On a "bad movie scale" of 1 through 10 (1 being SO bad that it doesn't even pass as a fun B-Movie experience, 10 being a wonderful viewing experience because it's so bad!) I give Laserblast a 10+!!! You can pick up this DVD for a very reasonable price, so check out these Clay Creatures and their Monster-Making Laser Gun!
C. J. Elder | Santa Maria, CA United States | 12/08/2002
(5 out of 5 stars)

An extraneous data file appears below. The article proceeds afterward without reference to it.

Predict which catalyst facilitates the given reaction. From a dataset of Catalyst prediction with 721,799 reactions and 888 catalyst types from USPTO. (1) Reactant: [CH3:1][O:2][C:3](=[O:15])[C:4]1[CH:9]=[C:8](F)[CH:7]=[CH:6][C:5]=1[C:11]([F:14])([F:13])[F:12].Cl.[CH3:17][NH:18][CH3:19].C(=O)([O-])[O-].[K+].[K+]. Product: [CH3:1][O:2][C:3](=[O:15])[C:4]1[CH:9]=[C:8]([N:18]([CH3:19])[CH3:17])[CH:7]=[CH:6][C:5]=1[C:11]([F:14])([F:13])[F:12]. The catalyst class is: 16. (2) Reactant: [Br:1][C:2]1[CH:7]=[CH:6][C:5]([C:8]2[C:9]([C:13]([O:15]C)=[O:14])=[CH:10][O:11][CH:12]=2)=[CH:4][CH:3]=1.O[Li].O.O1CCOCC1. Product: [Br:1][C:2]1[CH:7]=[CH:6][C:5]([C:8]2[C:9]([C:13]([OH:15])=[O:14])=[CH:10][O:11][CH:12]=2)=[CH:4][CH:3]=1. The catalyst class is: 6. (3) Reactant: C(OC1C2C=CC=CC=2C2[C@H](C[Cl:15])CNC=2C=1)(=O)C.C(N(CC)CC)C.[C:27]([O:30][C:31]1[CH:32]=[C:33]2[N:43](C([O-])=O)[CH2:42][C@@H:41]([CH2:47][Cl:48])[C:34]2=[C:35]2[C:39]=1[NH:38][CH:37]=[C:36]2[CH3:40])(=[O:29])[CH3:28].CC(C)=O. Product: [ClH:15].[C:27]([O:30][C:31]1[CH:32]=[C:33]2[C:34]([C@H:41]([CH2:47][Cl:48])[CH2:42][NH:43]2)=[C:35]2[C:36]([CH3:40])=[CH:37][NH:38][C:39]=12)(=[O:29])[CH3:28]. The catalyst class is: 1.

"I pretty much agree with ALL the reviewers here. This is a bad cheesy movie which I enjoyed for some strange reason. It's hard to describe, but this movie makes cheesy film-making an art form. It probably is for nostalgics only, but who knows. I saw it once when I was very young and it stuck in my mind until I accidentally stumbled across it on 24 years later. As soon as I saw it listed here, I just HAD to get it, and I wasn't disappointed. It is what it is, and I like it for that."